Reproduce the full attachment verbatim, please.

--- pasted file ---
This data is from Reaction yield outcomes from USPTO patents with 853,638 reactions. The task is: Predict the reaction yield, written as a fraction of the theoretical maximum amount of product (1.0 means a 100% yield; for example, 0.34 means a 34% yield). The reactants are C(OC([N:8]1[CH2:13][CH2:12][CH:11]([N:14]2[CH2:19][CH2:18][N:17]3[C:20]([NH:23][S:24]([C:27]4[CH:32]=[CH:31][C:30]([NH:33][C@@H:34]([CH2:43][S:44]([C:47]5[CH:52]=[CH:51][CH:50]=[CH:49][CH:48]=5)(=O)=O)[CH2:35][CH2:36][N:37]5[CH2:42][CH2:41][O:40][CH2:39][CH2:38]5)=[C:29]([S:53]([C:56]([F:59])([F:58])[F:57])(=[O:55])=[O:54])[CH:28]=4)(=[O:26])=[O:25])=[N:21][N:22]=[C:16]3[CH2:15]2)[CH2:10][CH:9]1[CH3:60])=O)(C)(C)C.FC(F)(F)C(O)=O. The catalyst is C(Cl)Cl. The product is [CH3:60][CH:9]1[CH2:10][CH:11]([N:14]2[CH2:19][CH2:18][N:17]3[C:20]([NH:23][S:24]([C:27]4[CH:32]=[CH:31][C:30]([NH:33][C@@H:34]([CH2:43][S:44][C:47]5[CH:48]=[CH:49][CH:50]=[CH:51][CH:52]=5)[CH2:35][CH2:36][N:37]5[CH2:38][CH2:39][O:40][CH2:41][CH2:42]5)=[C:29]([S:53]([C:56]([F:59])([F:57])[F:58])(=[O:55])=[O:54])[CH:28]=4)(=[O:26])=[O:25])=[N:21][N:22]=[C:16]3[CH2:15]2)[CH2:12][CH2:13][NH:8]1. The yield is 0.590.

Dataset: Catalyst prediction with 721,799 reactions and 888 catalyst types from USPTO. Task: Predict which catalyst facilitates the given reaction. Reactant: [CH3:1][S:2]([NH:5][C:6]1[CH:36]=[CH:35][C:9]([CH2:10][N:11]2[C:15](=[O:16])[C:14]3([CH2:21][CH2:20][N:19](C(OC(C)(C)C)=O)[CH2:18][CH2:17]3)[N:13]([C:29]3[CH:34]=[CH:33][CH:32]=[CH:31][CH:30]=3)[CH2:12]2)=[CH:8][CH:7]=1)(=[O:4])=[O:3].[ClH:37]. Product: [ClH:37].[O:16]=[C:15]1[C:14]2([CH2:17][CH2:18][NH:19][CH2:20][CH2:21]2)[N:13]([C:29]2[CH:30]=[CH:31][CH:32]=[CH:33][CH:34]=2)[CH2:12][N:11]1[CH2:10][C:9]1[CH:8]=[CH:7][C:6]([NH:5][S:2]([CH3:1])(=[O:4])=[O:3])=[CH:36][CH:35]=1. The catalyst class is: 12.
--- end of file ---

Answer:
This data is from Reaction yield outcomes from USPTO patents with 853,638 reactions. The task is: Predict the reaction yield, written as a fraction of the theoretical maximum amount of product (1.0 means a 100% yield; for example, 0.34 means a 34% yield). The reactants are C(OC([N:8]1[CH2:13][CH2:12][CH:11]([N:14]2[CH2:19][CH2:18][N:17]3[C:20]([NH:23][S:24]([C:27]4[CH:32]=[CH:31][C:30]([NH:33][C@@H:34]([CH2:43][S:44]([C:47]5[CH:52]=[CH:51][CH:50]=[CH:49][CH:48]=5)(=O)=O)[CH2:35][CH2:36][N:37]5[CH2:42][CH2:41][O:40][CH2:39][CH2:38]5)=[C:29]([S:53]([C:56]([F:59])([F:58])[F:57])(=[O:55])=[O:54])[CH:28]=4)(=[O:26])=[O:25])=[N:21][N:22]=[C:16]3[CH2:15]2)[CH2:10][CH:9]1[CH3:60])=O)(C)(C)C.FC(F)(F)C(O)=O. The catalyst is C(Cl)Cl. The product is [CH3:60][CH:9]1[CH2:10][CH:11]([N:14]2[CH2:19][CH2:18][N:17]3[C:20]([NH:23][S:24]([C:27]4[CH:32]=[CH:31][C:30]([NH:33][C@@H:34]([CH2:43][S:44][C:47]5[CH:48]=[CH:49][CH:50]=[CH:51][CH:52]=5)[CH2:35][CH2:36][N:37]5[CH2:38][CH2:39][O:40][CH2:41][CH2:42]5)=[C:29]([S:53]([C:56]([F:59])([F:57])[F:58])(=[O:55])=[O:54])[CH:28]=4)(=[O:26])=[O:25])=[N:21][N:22]=[C:16]3[CH2:15]2)[CH2:12][CH2:13][NH:8]1. The yield is 0.590.

Dataset: Catalyst prediction with 721,799 reactions and 888 catalyst types from USPTO. Task: Predict which catalyst facilitates the given reaction. Reactant: [CH3:1][S:2]([NH:5][C:6]1[CH:36]=[CH:35][C:9]([CH2:10][N:11]2[C:15](=[O:16])[C:14]3([CH2:21][CH2:20][N:19](C(OC(C)(C)C)=O)[CH2:18][CH2:17]3)[N:13]([C:29]3[CH:34]=[CH:33][CH:32]=[CH:31][CH:30]=3)[CH2:12]2)=[CH:8][CH:7]=1)(=[O:4])=[O:3].[ClH:37]. Product: [ClH:37].[O:16]=[C:15]1[C:14]2([CH2:17][CH2:18][NH:19][CH2:20][CH2:21]2)[N:13]([C:29]2[CH:30]=[CH:31][CH:32]=[CH:33][CH:34]=2)[CH2:12][N:11]1[CH2:10][C:9]1[CH:8]=[CH:7][C:6]([NH:5][S:2]([CH3:1])(=[O:4])=[O:3])=[CH:36][CH:35]=1. The catalyst class is: 12.